Ontario government appoints representative to protect pensioners
TORONTO, Aug. 31 /CNW/ - The Ontario government today appointed a representative to protect the interests of pensioners covered by the Pension Benefits Guarantee Fund while Algoma Steel Inc. continues its restructuring efforts.
Bill Farlinger, Chairman of the Board of Ontario Power Generation, will be at the table while Algoma Steel and its stakeholders work to restructure Canada's third largest steel company.
The government made the decision in order to protect pensioners and the assets of the PBGF. Algoma Steel's pension plan is currently underfunded by over $500M.
"The government is concerned about one company claiming the entire Fund," said Minister of Finance Jim Flaherty. "The Fund was established in 1980 to protect over one million pension plan members and pensioners in Ontario, not just one company."
"The government will have a very specific focus in this process and that focus is pension protection," said Minister of Economic Development and Trade Bob Runciman. "We remain firm that we will not provide direct financial assistance to individual companies."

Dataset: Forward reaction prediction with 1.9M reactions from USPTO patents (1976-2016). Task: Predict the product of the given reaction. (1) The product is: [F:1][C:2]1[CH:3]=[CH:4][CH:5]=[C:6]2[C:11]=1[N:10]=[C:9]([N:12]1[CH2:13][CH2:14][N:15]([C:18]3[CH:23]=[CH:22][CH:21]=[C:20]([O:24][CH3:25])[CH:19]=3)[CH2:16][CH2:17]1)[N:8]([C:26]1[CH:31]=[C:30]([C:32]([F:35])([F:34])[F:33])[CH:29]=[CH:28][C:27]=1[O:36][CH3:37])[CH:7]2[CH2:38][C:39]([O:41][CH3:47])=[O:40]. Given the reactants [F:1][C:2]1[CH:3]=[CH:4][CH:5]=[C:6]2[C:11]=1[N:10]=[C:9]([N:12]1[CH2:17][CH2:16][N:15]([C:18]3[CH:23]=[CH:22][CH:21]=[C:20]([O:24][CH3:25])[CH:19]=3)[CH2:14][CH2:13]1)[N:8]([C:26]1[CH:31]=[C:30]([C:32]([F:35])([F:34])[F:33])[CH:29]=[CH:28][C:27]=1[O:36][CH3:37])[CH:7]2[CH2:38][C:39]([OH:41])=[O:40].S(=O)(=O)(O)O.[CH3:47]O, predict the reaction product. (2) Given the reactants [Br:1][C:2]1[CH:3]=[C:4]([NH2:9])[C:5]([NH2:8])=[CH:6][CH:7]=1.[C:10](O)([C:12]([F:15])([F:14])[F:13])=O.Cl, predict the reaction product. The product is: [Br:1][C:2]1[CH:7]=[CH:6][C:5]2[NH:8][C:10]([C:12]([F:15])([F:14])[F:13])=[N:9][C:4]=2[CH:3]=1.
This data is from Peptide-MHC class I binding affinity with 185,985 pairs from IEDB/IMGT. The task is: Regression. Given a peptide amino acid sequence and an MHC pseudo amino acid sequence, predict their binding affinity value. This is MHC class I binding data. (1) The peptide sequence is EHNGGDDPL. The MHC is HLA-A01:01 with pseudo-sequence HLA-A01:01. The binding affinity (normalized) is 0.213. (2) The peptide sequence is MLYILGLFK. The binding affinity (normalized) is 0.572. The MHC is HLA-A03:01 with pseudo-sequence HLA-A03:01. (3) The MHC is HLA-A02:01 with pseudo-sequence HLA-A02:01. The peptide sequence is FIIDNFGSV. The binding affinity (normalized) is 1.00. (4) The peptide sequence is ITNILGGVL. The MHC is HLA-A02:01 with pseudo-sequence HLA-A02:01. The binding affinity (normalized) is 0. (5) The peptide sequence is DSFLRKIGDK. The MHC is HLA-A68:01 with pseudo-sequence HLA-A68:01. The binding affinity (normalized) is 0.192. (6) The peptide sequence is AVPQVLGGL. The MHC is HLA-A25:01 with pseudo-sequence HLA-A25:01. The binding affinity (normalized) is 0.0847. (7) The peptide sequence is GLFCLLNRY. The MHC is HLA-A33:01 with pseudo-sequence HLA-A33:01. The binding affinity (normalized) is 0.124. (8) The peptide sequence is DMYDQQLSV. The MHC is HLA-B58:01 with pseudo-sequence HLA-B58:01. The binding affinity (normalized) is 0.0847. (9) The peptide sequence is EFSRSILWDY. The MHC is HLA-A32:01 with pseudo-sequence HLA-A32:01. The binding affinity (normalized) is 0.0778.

Ministry of Finance
August 31, 2001
Pension Benefits Guarantee Fund
The Pension Benefits Guarantee Fund (PBGF) was established in 1980 to protect basic pension benefits for pension plan members when a defined benefit pension plan is wound up with insufficient assets.
The PBGF is funded by annual levies charged to employers with defined benefit pension plans. In general, the PBGF guarantees the first $1,000 per month of pension benefits. The PBGF does not guarantee non-pension benefits such as health or dental, or future indexation of pension benefits. The pension benefits of over a million Ontarians are protected by the PBGF.
The PBGF is administered by the Financial Services Commission of Ontario (FSCO). The fund currently has an estimated $200 million available to pay new claims. PBGF assets are invested in cash equivalents or bonds.
While PBGF revenues and disbursements vary from year to year, revenues have averaged about $30 million per year and annual payouts on claims have averaged $10 million.
The "qualifying plans" provision was enacted in 1992. The provision entitles any employer whose pension plans have assets in excess of $500 million (at market value) to declare them to be qualifying plans.
- Qualifying plans must fund current service costs (the costs of benefits
earned in a year) as well as any unfunded liabilities (the excess of
plan liabilities over assets).
- However, unlike other pension plans, qualifying plans are not required
to make "special payments" for solvency deficiencies.
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For more information visit www.gov.on.ca/fin
For further information: Media Contact: Bronwen Evans, Minister's Office, Ministry of Finance, (416) 325-0369